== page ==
Contributing Author

James MaxwellOne of the most succinct and beautiful statements about the birth of Christ is given by Paul in Galatians 4:4-5: “But when the fulness of the time was come, God sent forth his Son, made of a woman, made under the law, to redeem them that were under the law, that we might receive the adoption of sons.” It not only captures the purpose of Christ’s birth, but it is also a rich doctrinal text.

It reveals the genius of God’s timing. The specificity with which God’s prophetic declarations regarding the coming of Christ were given invites skeptics to examine the evidence for Christ’s Deity, the virgin birth and the vicarious atonement. In the first year of Darius, or 539 B.C., Daniel prophesied that the Messiah would “be cut off” 483 years after “the going forth of the commandment to restore and to build Jerusalem” (Dan. 9:25-26).

Arnold Fruchtenbaum gives a helpful summary of Daniel’s prophecy and its fulfillment from the terminus a quo, “the commandment to restore and to build Jerusalem,” to the terminus ad quem, the death of Christ, and should be consulted for further study.[1] Other prophecies also detail where and how Christ would be born. Charles H. Dyer claims, “Prophetic literature must be interpreted using the same hermeneutical principles applied to other literature.”[2] When the days added up fully to the prophesied time, “God sent forth His Son.”

It reveals the cost of God’s sacrifice. The cost of redemption to God was infinite. How does one put a value on such a gift? Paul calls it “unspeakable” (2 Cor. 9:15). Anekdiegetos means that which cannot fully be put into words. All kinds of events and ideas, both complex and simple, profound and ridiculous, abstract and concrete have been put into words, but God’s gift of His Son is indescribable!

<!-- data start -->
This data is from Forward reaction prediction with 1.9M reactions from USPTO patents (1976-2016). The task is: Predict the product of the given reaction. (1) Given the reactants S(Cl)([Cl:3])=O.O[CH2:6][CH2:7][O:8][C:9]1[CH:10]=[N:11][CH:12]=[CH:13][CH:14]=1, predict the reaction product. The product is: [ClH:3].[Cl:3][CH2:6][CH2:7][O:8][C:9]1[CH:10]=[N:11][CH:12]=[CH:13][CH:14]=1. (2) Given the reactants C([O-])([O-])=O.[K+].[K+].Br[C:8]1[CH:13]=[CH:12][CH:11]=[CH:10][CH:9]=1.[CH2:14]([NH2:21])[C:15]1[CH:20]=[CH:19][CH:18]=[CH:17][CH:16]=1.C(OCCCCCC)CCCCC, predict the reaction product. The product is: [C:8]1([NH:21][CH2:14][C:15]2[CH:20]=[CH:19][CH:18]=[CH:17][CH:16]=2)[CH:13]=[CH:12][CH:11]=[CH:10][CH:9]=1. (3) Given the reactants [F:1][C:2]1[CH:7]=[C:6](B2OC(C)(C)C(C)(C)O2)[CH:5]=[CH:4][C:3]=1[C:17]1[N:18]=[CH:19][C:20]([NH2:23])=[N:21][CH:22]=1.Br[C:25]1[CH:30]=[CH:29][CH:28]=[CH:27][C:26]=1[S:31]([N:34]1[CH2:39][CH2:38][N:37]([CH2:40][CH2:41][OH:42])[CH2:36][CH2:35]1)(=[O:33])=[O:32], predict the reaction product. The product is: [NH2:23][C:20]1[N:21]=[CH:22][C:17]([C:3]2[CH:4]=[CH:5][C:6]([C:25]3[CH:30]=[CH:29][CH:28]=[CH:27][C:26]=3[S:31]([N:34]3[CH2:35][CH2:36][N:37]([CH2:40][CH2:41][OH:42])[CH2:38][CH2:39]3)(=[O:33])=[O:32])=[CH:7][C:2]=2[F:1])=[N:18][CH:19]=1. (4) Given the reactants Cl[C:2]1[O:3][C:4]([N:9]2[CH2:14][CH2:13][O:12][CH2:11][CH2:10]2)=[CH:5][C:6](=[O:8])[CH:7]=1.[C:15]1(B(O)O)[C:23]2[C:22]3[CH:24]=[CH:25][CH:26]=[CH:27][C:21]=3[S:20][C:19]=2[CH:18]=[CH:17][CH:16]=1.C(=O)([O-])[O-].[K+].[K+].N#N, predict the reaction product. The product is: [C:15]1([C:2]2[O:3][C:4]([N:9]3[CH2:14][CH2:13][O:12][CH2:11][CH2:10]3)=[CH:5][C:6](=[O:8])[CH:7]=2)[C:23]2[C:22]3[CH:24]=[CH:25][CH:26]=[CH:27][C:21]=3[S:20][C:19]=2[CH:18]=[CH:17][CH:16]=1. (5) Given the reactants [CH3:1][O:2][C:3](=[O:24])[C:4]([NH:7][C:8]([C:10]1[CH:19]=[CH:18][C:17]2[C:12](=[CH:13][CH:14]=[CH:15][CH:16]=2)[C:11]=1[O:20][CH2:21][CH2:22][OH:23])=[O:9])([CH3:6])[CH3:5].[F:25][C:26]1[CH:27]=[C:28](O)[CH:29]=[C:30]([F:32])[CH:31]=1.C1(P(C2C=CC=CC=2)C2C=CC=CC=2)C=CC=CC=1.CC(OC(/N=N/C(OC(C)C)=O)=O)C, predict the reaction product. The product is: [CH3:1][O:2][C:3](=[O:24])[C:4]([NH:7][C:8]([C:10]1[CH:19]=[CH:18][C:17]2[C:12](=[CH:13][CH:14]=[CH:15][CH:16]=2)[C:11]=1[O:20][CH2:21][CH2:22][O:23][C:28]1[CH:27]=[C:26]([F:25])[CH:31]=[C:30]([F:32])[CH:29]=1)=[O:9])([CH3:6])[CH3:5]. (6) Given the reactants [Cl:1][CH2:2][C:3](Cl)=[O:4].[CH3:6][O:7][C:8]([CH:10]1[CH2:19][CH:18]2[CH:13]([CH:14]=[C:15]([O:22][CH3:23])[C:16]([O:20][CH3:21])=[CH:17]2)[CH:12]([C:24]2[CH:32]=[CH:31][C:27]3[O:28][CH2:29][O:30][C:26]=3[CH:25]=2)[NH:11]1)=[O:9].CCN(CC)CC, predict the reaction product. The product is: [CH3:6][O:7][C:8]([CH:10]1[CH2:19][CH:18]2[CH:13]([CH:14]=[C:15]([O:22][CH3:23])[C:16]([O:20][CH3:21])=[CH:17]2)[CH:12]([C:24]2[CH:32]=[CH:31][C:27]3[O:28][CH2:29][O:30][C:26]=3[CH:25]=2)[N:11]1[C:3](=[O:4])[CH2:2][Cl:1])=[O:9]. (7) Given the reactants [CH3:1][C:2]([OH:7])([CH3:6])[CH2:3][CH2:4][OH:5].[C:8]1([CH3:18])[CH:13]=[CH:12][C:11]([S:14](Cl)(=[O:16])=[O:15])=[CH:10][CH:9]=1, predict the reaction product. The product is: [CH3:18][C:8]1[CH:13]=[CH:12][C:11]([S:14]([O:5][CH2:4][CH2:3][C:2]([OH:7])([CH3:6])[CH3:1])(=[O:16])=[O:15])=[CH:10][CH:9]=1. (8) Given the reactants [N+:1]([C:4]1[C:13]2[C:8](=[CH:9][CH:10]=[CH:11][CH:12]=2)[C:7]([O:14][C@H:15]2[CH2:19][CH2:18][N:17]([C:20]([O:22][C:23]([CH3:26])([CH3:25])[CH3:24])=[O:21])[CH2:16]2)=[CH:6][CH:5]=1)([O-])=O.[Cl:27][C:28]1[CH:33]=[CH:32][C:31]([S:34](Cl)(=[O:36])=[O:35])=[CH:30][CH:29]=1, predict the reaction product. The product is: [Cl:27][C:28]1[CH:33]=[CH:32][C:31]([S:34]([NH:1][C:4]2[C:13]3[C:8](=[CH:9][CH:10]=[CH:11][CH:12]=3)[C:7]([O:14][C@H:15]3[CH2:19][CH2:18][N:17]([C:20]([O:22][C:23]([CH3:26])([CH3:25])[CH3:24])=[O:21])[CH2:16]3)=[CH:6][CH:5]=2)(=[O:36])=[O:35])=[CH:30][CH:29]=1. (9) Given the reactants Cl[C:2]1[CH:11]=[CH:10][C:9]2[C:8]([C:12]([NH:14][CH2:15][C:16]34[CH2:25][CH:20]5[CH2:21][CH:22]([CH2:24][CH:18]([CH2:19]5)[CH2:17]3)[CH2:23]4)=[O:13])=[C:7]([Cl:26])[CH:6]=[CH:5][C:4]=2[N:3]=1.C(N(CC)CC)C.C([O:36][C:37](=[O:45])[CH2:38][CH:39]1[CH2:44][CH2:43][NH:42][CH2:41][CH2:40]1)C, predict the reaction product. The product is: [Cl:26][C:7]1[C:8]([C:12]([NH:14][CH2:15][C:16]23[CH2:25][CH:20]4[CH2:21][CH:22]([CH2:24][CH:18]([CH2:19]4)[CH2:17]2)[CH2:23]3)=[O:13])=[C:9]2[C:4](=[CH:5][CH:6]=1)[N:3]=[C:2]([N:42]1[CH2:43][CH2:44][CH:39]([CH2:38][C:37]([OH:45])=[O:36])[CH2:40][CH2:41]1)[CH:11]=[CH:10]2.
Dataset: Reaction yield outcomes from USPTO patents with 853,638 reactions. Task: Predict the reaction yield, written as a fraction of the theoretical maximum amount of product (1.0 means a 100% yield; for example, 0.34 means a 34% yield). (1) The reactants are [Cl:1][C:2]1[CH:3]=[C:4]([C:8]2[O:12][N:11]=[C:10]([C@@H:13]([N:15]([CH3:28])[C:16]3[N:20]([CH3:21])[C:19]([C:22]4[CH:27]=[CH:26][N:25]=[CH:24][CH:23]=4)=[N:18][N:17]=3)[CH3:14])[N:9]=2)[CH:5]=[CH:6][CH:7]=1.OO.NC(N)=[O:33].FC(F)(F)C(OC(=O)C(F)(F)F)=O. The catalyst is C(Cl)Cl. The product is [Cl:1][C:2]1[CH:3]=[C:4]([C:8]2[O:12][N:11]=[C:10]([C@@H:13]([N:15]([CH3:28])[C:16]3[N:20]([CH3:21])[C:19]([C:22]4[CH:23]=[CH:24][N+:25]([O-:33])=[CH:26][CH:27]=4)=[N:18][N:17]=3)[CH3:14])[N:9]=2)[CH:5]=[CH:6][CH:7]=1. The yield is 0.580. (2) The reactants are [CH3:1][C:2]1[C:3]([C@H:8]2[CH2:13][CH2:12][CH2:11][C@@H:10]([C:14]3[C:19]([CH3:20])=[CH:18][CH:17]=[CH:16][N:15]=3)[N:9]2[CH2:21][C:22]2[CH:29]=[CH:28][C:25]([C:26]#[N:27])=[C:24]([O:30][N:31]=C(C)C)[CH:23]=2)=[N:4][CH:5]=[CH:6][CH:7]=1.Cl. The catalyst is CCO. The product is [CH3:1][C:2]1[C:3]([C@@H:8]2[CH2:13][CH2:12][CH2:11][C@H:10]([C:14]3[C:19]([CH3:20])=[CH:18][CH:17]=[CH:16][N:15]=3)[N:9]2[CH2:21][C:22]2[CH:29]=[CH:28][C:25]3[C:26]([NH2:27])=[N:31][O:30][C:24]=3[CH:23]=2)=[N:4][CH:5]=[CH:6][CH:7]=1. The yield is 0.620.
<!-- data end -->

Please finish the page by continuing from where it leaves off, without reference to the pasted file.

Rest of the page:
It reveals the holiness of God’s nature. Jesus was “made under the law, to redeem them that were under the law” (Gal. 4:4-5). The law revealed God’s perfect nature. He cannot “look on iniquity” (Hab. 1:13). The law which He produced “is holy, and the commandment holy, and just, and good” (Rom. 7:12), but we stood condemned before it, because we had transgressed it (cf. Rom. 3:19-20). There is nothing that points out the stark contrast between a holy God and sinful men like God’s law. It shows us just how pure God is and how impure we are.

It reveals the depth of God’s love. God gave “His unspeakable gift” for this purpose: “To redeem them that were under the law” That is us! Redemption was first an Old Testament and Israelite concept. It was the act of a kinsman who bought a man and his property because he and it had been sold to satisfy a debt. The kinsman redeemer had the resources to purchase one from slavery. God had the resources to buy us back from slavery to sin—but only just enough![3]

Dr. James Maxwell is retired and living in Naples, Fla., after serving as a pastor for many years. Dr. Maxwell also spent 10 years as the state representative for the Wisconsin Association of Regular Baptist Churches and six years as president of Faith Baptist Bible College and Theological Seminary. We are excited to welcome him as a contributing author to Dispensational Publishing House.

Copyright © 2015 by Dr. James Maxwell. Used by permission of the author.

Scripture taken from the King James Version.

[1] Arnold Fruchtenbaum, “The Messianic Timetable According to Daniel the Prophet.” <>; Internet; accessed 15 Dec. 2015.

[2] Charles H. Dyer, “Biblical Meaning of ‘Fulfillment’” in Issues in Dispensationalism, edited by Wesley R. Willis and John R. Master (Chicago: Moody Press, 1994), p. 62.

[3] This statement is meant to be provocative. The One in whom the Godhead dwelt bodily gave all to save us.